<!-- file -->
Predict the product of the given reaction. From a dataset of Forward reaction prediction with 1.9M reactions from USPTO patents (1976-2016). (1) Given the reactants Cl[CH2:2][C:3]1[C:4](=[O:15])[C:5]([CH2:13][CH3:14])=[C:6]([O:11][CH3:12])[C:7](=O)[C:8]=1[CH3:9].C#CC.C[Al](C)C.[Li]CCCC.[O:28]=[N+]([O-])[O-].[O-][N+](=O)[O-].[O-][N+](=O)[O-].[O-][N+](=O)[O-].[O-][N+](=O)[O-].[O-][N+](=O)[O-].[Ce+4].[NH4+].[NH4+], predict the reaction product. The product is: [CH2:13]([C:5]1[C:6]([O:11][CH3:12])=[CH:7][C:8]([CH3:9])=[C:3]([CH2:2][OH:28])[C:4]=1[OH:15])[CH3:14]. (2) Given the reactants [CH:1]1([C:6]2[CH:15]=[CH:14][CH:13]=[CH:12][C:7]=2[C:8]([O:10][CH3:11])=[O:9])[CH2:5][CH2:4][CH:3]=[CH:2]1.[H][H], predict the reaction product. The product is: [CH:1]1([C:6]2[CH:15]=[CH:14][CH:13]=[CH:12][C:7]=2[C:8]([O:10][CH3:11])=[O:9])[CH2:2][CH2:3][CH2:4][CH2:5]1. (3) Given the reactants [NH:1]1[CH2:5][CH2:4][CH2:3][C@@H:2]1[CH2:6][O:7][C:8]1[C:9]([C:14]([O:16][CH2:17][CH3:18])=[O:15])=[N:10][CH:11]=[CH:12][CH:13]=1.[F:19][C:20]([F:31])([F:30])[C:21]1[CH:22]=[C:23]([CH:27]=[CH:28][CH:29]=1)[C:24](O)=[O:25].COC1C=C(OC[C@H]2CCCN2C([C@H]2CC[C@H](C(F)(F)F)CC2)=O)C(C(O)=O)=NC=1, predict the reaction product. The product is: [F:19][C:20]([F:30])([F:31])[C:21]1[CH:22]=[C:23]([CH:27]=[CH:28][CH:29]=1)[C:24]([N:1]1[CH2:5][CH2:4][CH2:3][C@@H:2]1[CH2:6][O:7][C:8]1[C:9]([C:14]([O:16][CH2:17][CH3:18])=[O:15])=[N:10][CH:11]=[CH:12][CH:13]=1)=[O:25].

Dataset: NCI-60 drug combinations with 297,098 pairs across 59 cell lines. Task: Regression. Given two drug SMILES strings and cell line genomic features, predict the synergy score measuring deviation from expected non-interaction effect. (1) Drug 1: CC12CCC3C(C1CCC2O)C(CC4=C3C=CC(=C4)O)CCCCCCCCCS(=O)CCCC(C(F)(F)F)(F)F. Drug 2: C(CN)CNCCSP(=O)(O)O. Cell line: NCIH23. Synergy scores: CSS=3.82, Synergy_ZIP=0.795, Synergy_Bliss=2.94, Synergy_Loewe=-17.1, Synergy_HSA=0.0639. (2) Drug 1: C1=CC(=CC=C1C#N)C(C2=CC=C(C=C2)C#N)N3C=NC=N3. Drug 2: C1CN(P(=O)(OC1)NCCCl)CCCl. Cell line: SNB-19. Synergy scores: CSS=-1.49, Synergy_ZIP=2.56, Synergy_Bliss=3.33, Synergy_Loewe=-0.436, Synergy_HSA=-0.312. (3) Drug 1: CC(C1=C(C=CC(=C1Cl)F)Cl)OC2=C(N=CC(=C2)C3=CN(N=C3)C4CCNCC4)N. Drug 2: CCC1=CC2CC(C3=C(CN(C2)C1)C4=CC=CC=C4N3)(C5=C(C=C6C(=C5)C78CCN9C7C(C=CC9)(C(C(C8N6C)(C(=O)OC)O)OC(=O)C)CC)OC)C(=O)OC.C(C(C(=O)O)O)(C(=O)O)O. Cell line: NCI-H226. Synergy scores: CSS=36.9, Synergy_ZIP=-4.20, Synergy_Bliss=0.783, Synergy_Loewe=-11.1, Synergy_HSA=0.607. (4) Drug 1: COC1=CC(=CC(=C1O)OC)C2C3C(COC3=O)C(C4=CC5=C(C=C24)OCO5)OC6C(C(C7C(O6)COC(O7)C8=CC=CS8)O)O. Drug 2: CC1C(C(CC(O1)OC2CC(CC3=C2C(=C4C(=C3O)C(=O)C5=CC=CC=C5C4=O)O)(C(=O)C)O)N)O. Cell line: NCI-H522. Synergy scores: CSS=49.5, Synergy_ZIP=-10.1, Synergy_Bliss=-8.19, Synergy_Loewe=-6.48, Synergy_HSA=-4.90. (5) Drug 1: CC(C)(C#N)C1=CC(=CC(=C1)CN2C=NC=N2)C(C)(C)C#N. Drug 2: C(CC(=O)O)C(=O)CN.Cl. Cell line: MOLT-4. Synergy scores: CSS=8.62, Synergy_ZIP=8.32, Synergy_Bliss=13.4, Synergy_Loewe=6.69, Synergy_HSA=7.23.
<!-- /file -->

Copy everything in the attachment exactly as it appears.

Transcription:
Predict the product of the given reaction. From a dataset of Forward reaction prediction with 1.9M reactions from USPTO patents (1976-2016). (1) Given the reactants Cl[CH2:2][C:3]1[C:4](=[O:15])[C:5]([CH2:13][CH3:14])=[C:6]([O:11][CH3:12])[C:7](=O)[C:8]=1[CH3:9].C#CC.C[Al](C)C.[Li]CCCC.[O:28]=[N+]([O-])[O-].[O-][N+](=O)[O-].[O-][N+](=O)[O-].[O-][N+](=O)[O-].[O-][N+](=O)[O-].[O-][N+](=O)[O-].[Ce+4].[NH4+].[NH4+], predict the reaction product. The product is: [CH2:13]([C:5]1[C:6]([O:11][CH3:12])=[CH:7][C:8]([CH3:9])=[C:3]([CH2:2][OH:28])[C:4]=1[OH:15])[CH3:14]. (2) Given the reactants [CH:1]1([C:6]2[CH:15]=[CH:14][CH:13]=[CH:12][C:7]=2[C:8]([O:10][CH3:11])=[O:9])[CH2:5][CH2:4][CH:3]=[CH:2]1.[H][H], predict the reaction product. The product is: [CH:1]1([C:6]2[CH:15]=[CH:14][CH:13]=[CH:12][C:7]=2[C:8]([O:10][CH3:11])=[O:9])[CH2:2][CH2:3][CH2:4][CH2:5]1. (3) Given the reactants [NH:1]1[CH2:5][CH2:4][CH2:3][C@@H:2]1[CH2:6][O:7][C:8]1[C:9]([C:14]([O:16][CH2:17][CH3:18])=[O:15])=[N:10][CH:11]=[CH:12][CH:13]=1.[F:19][C:20]([F:31])([F:30])[C:21]1[CH:22]=[C:23]([CH:27]=[CH:28][CH:29]=1)[C:24](O)=[O:25].COC1C=C(OC[C@H]2CCCN2C([C@H]2CC[C@H](C(F)(F)F)CC2)=O)C(C(O)=O)=NC=1, predict the reaction product. The product is: [F:19][C:20]([F:30])([F:31])[C:21]1[CH:22]=[C:23]([CH:27]=[CH:28][CH:29]=1)[C:24]([N:1]1[CH2:5][CH2:4][CH2:3][C@@H:2]1[CH2:6][O:7][C:8]1[C:9]([C:14]([O:16][CH2:17][CH3:18])=[O:15])=[N:10][CH:11]=[CH:12][CH:13]=1)=[O:25].

Dataset: NCI-60 drug combinations with 297,098 pairs across 59 cell lines. Task: Regression. Given two drug SMILES strings and cell line genomic features, predict the synergy score measuring deviation from expected non-interaction effect. (1) Drug 1: CC12CCC3C(C1CCC2O)C(CC4=C3C=CC(=C4)O)CCCCCCCCCS(=O)CCCC(C(F)(F)F)(F)F. Drug 2: C(CN)CNCCSP(=O)(O)O. Cell line: NCIH23. Synergy scores: CSS=3.82, Synergy_ZIP=0.795, Synergy_Bliss=2.94, Synergy_Loewe=-17.1, Synergy_HSA=0.0639. (2) Drug 1: C1=CC(=CC=C1C#N)C(C2=CC=C(C=C2)C#N)N3C=NC=N3. Drug 2: C1CN(P(=O)(OC1)NCCCl)CCCl. Cell line: SNB-19. Synergy scores: CSS=-1.49, Synergy_ZIP=2.56, Synergy_Bliss=3.33, Synergy_Loewe=-0.436, Synergy_HSA=-0.312. (3) Drug 1: CC(C1=C(C=CC(=C1Cl)F)Cl)OC2=C(N=CC(=C2)C3=CN(N=C3)C4CCNCC4)N. Drug 2: CCC1=CC2CC(C3=C(CN(C2)C1)C4=CC=CC=C4N3)(C5=C(C=C6C(=C5)C78CCN9C7C(C=CC9)(C(C(C8N6C)(C(=O)OC)O)OC(=O)C)CC)OC)C(=O)OC.C(C(C(=O)O)O)(C(=O)O)O. Cell line: NCI-H226. Synergy scores: CSS=36.9, Synergy_ZIP=-4.20, Synergy_Bliss=0.783, Synergy_Loewe=-11.1, Synergy_HSA=0.607. (4) Drug 1: COC1=CC(=CC(=C1O)OC)C2C3C(COC3=O)C(C4=CC5=C(C=C24)OCO5)OC6C(C(C7C(O6)COC(O7)C8=CC=CS8)O)O. Drug 2: CC1C(C(CC(O1)OC2CC(CC3=C2C(=C4C(=C3O)C(=O)C5=CC=CC=C5C4=O)O)(C(=O)C)O)N)O. Cell line: NCI-H522. Synergy scores: CSS=49.5, Synergy_ZIP=-10.1, Synergy_Bliss=-8.19, Synergy_Loewe=-6.48, Synergy_HSA=-4.90. (5) Drug 1: CC(C)(C#N)C1=CC(=CC(=C1)CN2C=NC=N2)C(C)(C)C#N. Drug 2: C(CC(=O)O)C(=O)CN.Cl. Cell line: MOLT-4. Synergy scores: CSS=8.62, Synergy_ZIP=8.32, Synergy_Bliss=13.4, Synergy_Loewe=6.69, Synergy_HSA=7.23.